Having a couple of days off work, i decided to head on up and play with the Top planks, and cloths. We also had to make a new deckboard frame, as the dimensions of the first one were for the original hull width and for the longer forecabin.. The bits were fabricated off site and welded together there.
The temporary cloths were bolted through the gunnel upstand so all these had to come off to get to the top planks and start prepping the gunnels. The Temporary planks were removed, they were off the shelf scaff boards so too narrow and thin. I have had some 12″ x 2″ Douglas Fir fresh sawn on stick for a year seasoning, so it was time to get it out and slice to size.They needed about 5/8″ taking off, and chopping to length. The top edges were rounded over with a 3/4″ rounding over bit to alleviate the cloths rubbing through.
New Planks being sized and finished.
Detailing showing curvature of rear plank
Once the planks were done it was time to deal with the gunnels. There was a bit of surface rust which cleaned up easily with a wire brush. A coat of Dacrylate MIO non slip paint applied and focus was shifted to the clamping strips. These were cleaned up with a flap wheel and again, a coat of MIO to blend in.
Once this was done it was time to attach the side cloths. The Upstand has M8 holes every 100mm, which works out at about 145 per side. Good job we have enough fixings! The Side cloth is placed between and drilled through and bolted. The cloths are reinforced at the factory so are double thickness to take additional stress. The Side cloth strings were made in advance, spliced loop on one end.
Side cloth loosely attached and strung
We shall ignore deteriorating weather conditions which royally got in the way of the job, needless to say everything got soaked and the temporary cloths blew off overnight.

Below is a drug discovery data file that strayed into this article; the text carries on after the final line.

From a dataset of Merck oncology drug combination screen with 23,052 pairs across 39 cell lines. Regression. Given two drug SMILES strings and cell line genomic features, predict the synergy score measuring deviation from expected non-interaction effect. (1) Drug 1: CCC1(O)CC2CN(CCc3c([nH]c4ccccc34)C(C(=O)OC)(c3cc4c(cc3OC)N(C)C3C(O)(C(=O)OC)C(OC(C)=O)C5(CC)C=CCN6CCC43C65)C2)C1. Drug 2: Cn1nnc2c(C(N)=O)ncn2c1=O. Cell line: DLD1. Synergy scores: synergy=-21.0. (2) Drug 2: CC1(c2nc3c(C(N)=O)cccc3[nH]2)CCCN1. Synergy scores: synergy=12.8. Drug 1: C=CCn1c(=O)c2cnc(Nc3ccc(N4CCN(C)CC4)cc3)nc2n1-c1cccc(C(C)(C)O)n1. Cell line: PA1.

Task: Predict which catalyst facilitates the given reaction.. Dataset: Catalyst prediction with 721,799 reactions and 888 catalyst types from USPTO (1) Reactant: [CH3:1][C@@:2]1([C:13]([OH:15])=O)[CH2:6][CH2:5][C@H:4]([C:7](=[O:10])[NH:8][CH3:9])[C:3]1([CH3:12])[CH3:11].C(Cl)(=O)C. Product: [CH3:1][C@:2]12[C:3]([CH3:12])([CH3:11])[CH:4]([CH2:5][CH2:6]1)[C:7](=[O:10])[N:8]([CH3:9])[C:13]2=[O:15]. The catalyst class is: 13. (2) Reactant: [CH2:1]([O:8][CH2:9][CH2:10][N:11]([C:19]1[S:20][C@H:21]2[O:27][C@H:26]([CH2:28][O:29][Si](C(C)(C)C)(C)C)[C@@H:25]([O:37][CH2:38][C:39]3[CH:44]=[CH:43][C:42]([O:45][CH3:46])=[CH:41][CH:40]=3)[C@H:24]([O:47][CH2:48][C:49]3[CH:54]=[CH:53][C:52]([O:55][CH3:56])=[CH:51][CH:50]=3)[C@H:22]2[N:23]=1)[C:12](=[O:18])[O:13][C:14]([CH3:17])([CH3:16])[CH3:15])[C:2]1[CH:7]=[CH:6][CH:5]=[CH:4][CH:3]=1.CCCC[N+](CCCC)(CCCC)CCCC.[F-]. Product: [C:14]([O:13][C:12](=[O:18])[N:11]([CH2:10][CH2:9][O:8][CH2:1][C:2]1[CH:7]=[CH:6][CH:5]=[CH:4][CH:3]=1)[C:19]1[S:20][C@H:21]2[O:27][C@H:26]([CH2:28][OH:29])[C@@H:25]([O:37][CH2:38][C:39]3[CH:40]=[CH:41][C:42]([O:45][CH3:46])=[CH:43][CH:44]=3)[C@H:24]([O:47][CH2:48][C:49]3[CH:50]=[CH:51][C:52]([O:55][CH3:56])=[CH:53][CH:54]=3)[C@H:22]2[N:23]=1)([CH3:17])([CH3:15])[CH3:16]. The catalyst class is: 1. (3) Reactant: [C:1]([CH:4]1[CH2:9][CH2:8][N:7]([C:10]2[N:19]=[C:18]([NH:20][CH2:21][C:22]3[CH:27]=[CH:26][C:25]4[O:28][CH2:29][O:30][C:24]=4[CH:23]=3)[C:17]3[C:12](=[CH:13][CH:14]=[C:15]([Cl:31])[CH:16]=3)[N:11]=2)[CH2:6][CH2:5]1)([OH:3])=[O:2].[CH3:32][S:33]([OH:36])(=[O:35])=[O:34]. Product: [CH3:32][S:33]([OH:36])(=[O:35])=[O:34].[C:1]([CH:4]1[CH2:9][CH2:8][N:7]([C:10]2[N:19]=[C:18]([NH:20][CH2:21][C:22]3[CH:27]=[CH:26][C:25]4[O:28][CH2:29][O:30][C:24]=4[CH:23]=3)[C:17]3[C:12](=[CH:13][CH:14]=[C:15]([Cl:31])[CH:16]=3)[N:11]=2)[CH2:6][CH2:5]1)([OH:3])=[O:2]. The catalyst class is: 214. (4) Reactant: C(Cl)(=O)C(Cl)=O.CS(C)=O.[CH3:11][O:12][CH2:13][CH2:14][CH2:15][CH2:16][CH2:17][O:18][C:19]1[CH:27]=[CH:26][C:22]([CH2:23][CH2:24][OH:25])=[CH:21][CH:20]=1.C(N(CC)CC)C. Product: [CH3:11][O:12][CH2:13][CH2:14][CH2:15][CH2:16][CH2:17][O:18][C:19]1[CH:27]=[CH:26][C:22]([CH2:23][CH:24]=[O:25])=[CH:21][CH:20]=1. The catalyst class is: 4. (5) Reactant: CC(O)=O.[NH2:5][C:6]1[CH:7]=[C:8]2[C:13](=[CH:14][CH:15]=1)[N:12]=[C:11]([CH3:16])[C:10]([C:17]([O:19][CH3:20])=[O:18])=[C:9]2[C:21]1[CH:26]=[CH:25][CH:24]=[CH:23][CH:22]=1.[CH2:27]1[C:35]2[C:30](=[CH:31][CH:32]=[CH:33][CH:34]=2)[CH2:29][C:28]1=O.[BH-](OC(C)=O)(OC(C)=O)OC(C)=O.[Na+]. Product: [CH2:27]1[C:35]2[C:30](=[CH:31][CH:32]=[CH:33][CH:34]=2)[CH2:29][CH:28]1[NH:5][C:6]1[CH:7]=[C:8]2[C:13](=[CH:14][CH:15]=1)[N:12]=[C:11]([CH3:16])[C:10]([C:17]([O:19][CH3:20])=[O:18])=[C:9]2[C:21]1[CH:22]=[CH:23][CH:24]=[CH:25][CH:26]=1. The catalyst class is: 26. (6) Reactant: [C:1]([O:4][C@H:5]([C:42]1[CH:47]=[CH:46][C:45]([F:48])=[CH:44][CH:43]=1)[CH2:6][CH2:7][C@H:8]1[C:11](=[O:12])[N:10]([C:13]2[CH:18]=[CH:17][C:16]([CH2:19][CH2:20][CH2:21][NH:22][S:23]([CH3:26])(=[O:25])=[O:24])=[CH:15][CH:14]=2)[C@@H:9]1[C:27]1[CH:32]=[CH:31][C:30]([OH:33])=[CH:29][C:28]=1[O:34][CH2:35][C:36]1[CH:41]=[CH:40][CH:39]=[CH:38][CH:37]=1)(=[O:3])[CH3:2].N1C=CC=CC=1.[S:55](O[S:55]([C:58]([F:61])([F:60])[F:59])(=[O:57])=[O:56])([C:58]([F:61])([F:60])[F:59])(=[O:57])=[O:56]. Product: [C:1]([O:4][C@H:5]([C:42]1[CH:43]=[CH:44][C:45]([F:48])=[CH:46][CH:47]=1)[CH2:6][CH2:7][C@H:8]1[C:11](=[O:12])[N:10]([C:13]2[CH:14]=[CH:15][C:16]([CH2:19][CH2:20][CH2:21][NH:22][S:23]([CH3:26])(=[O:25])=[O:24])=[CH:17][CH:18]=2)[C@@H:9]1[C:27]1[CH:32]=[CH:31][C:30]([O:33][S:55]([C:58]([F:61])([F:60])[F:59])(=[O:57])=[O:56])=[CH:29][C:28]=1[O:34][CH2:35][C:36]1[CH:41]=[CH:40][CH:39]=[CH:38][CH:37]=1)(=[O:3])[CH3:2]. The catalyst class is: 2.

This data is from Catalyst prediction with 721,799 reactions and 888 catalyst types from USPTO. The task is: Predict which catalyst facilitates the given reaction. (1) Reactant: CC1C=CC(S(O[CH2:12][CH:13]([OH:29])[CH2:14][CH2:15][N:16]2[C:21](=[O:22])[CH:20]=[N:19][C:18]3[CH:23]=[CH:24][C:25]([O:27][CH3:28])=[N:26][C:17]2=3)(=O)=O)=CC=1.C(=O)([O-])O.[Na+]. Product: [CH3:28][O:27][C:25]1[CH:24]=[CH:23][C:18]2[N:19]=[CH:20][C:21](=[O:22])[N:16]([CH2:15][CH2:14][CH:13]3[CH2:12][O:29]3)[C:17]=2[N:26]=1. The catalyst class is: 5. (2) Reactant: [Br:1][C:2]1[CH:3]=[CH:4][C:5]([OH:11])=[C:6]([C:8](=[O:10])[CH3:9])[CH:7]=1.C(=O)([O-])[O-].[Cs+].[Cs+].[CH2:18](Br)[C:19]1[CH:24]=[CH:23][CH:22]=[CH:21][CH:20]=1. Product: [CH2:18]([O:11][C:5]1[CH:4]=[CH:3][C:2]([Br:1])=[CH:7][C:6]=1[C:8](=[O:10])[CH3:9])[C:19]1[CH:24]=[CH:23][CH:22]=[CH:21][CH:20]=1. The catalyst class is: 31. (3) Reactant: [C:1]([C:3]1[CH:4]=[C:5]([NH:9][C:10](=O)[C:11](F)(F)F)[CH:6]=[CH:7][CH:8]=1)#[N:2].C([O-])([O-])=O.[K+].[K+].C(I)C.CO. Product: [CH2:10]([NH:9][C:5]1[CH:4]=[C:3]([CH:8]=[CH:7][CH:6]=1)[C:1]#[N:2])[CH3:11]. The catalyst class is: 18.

I took a morning off to help my parents down the Erewash, which took 5 hours, then jumped on a train and back to it! I managed to get the other side cloth on, and then started on the top cloths. These needed eyes welding to the gunnels, which are half chain links, set 2″ back for the ends of the cloths and in line for the centre eyelets. This took a while, and involved much measuring, and as a one man job was quite laborius. However, a few hours broke the back of it, and before long the end was in sight.
Sidecloths in place prior to topcloths being attached.
Commencing Topcloth fitting
The job was also made difficult as 1645 is also our store at present, so is full of stuff!
2 Days later and results are there to see, the cloths are on, the tippet is yet to be fitted, that’s for another day. Apart from one side of the cabin, there is a coat of primer on ready for a top coat, and bit by bit, the old cloths are gone, and she is starting to look like a boat again. It’s been a long struggle but we’re nearly there.
Stood on the cabintop looking forward
Looking from the bank, including new deckboard
From the opposite bank, showing one cabin side still to prime
That’s all for now, more updates to follow soon!